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Dr. Seuss Mock Trials

Dr. Seuss Mock Trials

Ever wanted your students to argue about something that will also teach them? What about taking a Dr. Seuss character to trial! Your students will be arguing about whether or not the Cat-in-the-Hat actually burglarized Sally's home or whether Horton committed kidnapping! It is perfect for motivating students to learn about persuasion, text evidence, inference, and debate. This unit contains a teacher guide, step by step pages for the students to think about: What is a criminal charge Prosecution vs. Defense How to show evidence Debating with a fair and balanced argument How to ask proper questions It also includes a complete script for students to fill in that shows a basic understanding of how a courtroom trial runs. The script follows actual procedures but adds a flair of "Seuss-like" dialogue. You will not be disappointed in the results of these mock trials.
houstonj2
Informational Texts - Reading Comprehension Worksheets - Bundle

Informational Texts - Reading Comprehension Worksheets - Bundle

This bundle includes different Reading Comprehension Worksheets suitable for higher intermediate advanced ESL learners. The texts explore different concepts, influential people and historical events. After carefully reading each informational text, students are required to complete some comprehension exercises including: questions, True or False, gap filling exercises, crosswords, word search exercises, matching exercises and engage in in-depth classroom discussions on topics relevant to each text. The vocabulary used in the texts is rather advanced and can also be used for IGSCE, TOEFL or IELTS vocabulary building purposes.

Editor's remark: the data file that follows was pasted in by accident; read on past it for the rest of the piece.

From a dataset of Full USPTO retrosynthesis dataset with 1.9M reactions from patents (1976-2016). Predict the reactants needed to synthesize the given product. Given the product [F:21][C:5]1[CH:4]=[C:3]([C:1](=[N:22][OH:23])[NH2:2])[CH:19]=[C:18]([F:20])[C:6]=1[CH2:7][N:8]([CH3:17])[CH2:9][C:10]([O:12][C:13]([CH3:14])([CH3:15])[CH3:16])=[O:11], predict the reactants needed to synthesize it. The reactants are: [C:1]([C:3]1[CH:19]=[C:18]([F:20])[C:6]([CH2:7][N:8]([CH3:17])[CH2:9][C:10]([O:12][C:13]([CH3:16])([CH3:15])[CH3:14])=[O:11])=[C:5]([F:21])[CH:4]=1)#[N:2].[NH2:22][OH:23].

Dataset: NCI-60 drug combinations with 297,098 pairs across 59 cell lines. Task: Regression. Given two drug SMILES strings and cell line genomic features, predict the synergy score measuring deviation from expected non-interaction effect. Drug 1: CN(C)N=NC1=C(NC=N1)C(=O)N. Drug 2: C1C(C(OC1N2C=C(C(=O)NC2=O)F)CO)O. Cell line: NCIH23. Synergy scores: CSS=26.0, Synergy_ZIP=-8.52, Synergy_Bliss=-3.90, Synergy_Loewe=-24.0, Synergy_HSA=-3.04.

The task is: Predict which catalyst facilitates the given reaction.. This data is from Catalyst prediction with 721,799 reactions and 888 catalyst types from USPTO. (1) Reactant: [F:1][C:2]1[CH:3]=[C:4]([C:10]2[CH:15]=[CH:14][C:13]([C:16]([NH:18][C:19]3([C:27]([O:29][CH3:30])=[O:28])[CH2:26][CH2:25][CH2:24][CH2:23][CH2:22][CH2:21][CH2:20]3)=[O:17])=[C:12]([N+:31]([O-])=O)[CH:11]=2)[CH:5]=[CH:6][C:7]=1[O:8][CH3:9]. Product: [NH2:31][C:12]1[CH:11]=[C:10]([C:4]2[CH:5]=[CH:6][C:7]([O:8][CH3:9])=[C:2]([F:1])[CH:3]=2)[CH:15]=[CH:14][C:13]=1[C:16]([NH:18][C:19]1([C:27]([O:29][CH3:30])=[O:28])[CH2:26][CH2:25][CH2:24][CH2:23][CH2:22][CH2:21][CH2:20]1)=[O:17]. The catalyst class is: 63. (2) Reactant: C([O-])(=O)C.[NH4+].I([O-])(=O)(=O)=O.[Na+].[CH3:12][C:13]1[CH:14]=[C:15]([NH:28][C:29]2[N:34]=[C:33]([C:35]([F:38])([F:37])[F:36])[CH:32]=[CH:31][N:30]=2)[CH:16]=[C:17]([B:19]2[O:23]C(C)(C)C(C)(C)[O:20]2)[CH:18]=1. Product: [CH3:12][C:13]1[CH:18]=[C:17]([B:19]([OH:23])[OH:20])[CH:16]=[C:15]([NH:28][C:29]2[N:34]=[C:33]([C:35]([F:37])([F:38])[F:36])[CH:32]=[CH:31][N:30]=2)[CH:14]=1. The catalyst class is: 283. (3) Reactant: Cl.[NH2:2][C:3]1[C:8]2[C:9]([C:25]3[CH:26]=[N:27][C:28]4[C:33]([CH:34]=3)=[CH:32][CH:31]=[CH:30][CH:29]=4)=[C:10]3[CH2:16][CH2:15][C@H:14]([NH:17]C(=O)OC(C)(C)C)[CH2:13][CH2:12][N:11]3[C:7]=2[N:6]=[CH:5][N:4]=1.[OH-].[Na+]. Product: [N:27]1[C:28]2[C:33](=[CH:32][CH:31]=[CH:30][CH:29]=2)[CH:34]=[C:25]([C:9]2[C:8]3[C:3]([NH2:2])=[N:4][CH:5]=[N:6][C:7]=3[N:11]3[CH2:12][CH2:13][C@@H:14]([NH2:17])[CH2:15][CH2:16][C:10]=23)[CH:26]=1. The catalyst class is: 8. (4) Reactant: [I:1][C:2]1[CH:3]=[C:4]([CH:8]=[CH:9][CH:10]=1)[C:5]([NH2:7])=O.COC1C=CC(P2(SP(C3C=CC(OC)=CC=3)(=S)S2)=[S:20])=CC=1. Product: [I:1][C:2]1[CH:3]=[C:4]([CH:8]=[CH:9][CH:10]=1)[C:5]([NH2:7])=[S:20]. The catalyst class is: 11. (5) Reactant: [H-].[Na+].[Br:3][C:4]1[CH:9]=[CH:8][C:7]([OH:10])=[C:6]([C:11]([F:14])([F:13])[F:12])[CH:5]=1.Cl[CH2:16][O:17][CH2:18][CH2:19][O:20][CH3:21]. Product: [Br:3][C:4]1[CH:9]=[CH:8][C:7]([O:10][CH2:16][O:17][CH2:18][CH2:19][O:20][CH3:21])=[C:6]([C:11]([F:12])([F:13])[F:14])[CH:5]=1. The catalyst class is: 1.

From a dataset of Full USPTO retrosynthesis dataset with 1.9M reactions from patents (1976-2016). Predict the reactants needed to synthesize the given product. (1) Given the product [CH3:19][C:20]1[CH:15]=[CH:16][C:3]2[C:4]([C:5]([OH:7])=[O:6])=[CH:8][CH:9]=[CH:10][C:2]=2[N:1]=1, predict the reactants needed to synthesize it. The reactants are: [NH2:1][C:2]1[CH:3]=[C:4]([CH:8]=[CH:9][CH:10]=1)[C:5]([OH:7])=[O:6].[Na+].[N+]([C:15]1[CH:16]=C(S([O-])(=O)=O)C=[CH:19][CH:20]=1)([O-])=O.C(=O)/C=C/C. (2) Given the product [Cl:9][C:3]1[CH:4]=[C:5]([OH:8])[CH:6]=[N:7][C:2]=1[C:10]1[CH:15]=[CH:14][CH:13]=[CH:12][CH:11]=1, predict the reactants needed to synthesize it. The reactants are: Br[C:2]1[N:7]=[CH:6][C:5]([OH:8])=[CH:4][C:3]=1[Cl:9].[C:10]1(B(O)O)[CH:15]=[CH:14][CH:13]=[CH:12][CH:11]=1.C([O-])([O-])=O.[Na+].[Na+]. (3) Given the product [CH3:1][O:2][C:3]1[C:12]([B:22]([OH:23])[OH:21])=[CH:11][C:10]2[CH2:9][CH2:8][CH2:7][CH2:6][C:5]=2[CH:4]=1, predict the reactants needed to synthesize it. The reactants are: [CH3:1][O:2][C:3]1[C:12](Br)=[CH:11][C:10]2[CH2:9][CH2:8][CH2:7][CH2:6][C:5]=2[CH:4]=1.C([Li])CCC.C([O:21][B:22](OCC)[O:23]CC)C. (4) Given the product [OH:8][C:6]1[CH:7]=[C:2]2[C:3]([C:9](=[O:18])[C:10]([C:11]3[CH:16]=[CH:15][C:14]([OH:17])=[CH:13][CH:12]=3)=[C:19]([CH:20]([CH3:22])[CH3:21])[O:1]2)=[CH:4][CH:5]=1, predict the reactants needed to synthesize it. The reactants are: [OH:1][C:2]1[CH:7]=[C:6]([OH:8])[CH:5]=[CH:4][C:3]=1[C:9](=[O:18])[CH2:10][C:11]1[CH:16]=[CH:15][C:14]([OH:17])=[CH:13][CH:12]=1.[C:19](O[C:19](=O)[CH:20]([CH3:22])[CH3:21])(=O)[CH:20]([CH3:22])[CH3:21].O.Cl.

MariaPht
Factual and Legal Causation

Factual and Legal Causation

This resource discusses the concept of factual and legal causation by explaining the 'but for' test using relevant case examples i.e. Pagett; White; and Hughes and legal causation explaining the de minimis rule, intervening acts such as the actions of a third party and the victims own act. Attached is a worksheet for the students to complete whilst researching/discussing the cases that ties in with the presentation and for visual learners there is an opportunity for students to illustrate each case which is useful for recall/revision purposes. There is a link (the heading of the last slide) to a video of the decision given by the Supreme Court in the case of Hughes (2013). There are four scenarios included on the presentation that give students the opportunity to apply the rules of causation.
a.colgrave